Cambodia, Angkor Wat, and Tuk Tuks: We Almost Didn’t Make It

Cambodia, Angkor Wat, and Tuk Tuks: We Almost Didn’t Make It


Leonard Zwelling

Our stay in Viet Nam was coming to a close. We transferred to Saigon’s airport for the one-hour flight to Siem Reap in Cambodia. But we had a major hiccup.

Our flight was slated to be Vietnam Air VN 3825, but it turns out we were flying on a plane operated by Cambodia Angkor Air and that was a problem.

To get into Cambodia, much as is the case for Viet Nam, one needs to buy a visa at the airport. (American dollars happily accepted). The border staff takes the money and inserts a large stamp that covers a page in your passport labeled “VISA.” Unfortunately, the BWs empty pages, of which she just had the two needed for Cambodia and Thailand, were not labeled “visa” for some reason and the check-in personnel were not going to let her on the plane. It took an hour and a half of waiting and negotiation for them to finally give her a waiver that she had to sign. It said that, despite her having the open pages on her passport, if the border guards in Cambodia would not sell her a visa, it wasn’t the fault or the responsibility of Cambodia Angkor Air to get her back to Saigon or anywhere else either. Like home. I kid you not.

Suffice it to say that the guards at Siem Reap, Cambodia were more than happy to sell her a visa and stamp the blank page. The staff in Saigon was just being nasty. Very Communistic. Very beaurocratic. Very Soviet. I know. What did I expect?

We made it through with our luggage and met our guide who drove us to the Joya House River Side Hotel. We traversed some really run down parts of Cambodia to get there. We were concerned that our hotel would be in a seedy part of a seedy town. If Viet Nam is ten years behind Thailand, as we were informed by the Italian manager of the last restaurant we visited in Saigon, Cambodia is ten years behind Viet Nam. And it looked it.

As we passed from the airport through the rundown parts of what appeared to be a third-world country, we got to the riverfront and the place began to look up with better storefronts and some lovely hotels. Ours was one of them. In fact, it is one of the finest hotels at which I have ever stayed.

To get around Siem Reap requires some mode of transportation. There are cars, mostly Japanese or Korean. There are the ubiquitous motor scooters here as there were in Viet Nam. Then there’s the tuk tuk. This is a motorcycle pulling a four-seat small carriage that is used by tourists to get around the city. The hotel provides this service for free.

And everything we buy here seems free as well. The working currency is the US dollar and prices are ridiculously low and negotiable, especially in the huge open-air market called the Night Market that rolls out as the sun sets.

Tee shirts, art work and souvenirs are for purchase. You can get your feet cleaned by sticking them in a tank of fish-filled water. The fish nibble on your toes to clean away the dead skin. At least that’s the theory. Our cousin the podiatrist with whom we are traveling informs us that he has seen horrible infections in people employing this form of skin removal from feet. None of us volunteered.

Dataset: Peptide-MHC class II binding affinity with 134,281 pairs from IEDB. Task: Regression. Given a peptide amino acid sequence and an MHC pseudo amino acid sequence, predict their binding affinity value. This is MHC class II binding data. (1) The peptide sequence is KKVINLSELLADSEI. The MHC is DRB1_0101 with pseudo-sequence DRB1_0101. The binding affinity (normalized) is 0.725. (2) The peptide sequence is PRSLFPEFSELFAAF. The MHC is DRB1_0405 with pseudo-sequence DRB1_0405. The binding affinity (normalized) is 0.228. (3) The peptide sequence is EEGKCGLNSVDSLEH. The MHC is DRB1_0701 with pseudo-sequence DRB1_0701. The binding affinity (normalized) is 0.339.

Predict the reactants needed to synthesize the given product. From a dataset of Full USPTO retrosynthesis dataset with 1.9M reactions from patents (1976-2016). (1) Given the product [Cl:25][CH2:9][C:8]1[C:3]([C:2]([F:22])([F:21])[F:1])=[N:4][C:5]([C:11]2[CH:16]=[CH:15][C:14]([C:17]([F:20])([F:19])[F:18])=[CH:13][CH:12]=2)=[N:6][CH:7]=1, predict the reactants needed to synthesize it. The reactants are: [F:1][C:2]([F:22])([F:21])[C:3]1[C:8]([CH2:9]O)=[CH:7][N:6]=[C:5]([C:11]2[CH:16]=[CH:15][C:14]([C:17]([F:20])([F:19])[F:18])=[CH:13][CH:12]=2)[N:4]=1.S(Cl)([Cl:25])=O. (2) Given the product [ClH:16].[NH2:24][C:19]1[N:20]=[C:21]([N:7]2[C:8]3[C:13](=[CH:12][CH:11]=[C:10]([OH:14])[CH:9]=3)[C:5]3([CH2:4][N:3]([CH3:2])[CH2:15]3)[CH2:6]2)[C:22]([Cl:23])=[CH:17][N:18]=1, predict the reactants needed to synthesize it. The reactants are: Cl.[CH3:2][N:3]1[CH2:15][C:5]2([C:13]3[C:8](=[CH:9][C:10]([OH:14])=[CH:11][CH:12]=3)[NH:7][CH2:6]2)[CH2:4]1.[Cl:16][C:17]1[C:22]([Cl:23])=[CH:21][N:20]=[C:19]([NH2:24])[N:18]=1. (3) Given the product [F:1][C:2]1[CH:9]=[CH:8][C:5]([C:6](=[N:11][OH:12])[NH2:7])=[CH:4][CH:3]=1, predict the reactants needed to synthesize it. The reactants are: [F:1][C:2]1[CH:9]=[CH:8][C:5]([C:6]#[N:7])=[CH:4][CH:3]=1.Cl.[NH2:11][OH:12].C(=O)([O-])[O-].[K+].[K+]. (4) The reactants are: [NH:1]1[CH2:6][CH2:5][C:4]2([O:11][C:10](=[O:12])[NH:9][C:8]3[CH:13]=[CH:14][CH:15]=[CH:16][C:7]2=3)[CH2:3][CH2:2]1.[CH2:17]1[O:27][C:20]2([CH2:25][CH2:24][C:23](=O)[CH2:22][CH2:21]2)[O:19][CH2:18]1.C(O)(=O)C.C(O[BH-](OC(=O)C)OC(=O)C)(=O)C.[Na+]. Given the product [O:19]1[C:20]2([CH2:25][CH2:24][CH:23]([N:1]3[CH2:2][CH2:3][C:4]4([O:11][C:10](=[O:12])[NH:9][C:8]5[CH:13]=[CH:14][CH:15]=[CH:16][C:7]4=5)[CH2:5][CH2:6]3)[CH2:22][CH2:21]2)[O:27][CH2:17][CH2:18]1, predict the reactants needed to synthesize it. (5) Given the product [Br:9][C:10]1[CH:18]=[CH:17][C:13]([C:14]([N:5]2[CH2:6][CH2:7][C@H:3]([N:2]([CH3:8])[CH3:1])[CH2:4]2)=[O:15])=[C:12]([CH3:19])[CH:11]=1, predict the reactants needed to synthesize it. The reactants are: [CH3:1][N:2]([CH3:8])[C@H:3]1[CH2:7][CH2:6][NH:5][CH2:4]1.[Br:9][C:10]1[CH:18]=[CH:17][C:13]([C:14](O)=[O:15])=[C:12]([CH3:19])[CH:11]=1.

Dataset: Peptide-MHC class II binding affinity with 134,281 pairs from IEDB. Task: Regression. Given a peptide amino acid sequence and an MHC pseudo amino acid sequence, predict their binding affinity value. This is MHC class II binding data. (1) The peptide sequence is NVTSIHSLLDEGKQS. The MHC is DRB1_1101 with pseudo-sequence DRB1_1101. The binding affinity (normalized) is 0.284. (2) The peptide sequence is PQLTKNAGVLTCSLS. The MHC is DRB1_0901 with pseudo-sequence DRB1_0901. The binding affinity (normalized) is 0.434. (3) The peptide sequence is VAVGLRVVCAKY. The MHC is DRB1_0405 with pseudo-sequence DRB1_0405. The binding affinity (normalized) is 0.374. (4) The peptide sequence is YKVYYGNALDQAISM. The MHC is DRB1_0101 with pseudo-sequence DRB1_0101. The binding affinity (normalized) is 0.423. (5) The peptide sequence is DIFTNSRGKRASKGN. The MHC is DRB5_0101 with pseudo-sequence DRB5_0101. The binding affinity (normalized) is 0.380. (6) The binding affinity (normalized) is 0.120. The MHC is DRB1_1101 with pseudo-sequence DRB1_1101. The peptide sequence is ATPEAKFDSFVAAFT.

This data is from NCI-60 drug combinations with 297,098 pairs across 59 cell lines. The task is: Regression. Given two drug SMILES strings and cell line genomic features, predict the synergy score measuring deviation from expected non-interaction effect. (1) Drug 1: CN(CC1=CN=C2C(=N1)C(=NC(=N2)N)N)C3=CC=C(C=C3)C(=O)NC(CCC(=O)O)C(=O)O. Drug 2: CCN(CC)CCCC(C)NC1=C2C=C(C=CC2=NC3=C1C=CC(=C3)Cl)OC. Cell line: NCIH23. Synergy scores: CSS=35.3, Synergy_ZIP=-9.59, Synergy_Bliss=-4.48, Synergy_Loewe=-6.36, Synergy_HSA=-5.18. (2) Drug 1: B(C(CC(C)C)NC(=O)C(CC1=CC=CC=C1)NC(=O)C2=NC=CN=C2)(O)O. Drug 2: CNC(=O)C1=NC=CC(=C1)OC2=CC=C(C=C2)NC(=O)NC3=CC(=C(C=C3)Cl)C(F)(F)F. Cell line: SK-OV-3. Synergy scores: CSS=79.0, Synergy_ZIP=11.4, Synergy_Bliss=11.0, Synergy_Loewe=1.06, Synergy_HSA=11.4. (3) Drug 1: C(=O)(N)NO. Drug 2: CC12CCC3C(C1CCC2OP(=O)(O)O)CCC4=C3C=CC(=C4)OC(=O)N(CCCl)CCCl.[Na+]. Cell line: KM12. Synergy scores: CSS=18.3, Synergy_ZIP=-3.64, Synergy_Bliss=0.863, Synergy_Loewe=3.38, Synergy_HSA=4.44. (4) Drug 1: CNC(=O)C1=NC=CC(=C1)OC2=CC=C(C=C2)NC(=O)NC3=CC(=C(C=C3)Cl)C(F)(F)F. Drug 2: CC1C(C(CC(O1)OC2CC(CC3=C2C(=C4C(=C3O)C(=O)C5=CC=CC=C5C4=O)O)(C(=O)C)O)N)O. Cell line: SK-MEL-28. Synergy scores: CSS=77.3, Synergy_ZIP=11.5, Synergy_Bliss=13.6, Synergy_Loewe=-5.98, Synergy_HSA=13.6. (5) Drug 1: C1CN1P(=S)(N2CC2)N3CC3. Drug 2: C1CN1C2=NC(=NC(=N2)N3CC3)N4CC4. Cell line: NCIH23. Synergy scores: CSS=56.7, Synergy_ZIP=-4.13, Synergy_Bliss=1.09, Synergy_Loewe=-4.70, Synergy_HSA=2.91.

You can also eat snake, scorpion, spider and a host of other delicacies, all on a stick, if you have the courage to do so. I did not.

The following day we got to see what we came here to see—Angkor Wat, the old ruins of a Hindu then Buddhist temple that takes up a huge expanse of space. It is a world heritage site and one of the largest tourist attractions in Southeast Asia. We also visited a larger ruin called Angkor Thom, the remains of an ancient city that is far larger than Angkor Wat but not preserved as well. Apparently it was built with inferior materials and has not weathered the hundreds of years as well as Angkor Wat.

After dinner, we had to see what the slick modern mall called the T Galleria was all about. What it is all about is separating Chinese tourists from their money. It is a department store-like structure with counter after counter of famous brand name goods (Polo, Dior, Tiffany) priced to sell to Chinese nationals, but not to Americans who can pay those absorbitant prices in Houston. Things like these goods are pricier in China than in the U.S. This is a mall for them, not for us. And in that is a tale.

There are probably more Chinese touring Cambodia than there are Americans or Europeans if the groups at Angkor Wat are indicative. It has been fascinating to learn of the hatreds that still exist among the people of the region. The Cambodians hate the Vietnamese. The Thais and Cambodians are at odds. But everyone can agree on one thing, No one likes China. It is precarious here with these small countries trying to improve on their own yet having a dominating force to the north.

I will write a bit more about the attitude toward China among the people of Southeast Asia. It is no kinder than the attitude of the current occupant of the Oval Office toward China. Each of the countries of this region are trying to break free of outside influence and stand on their own. It is a challenge and a process in the making.

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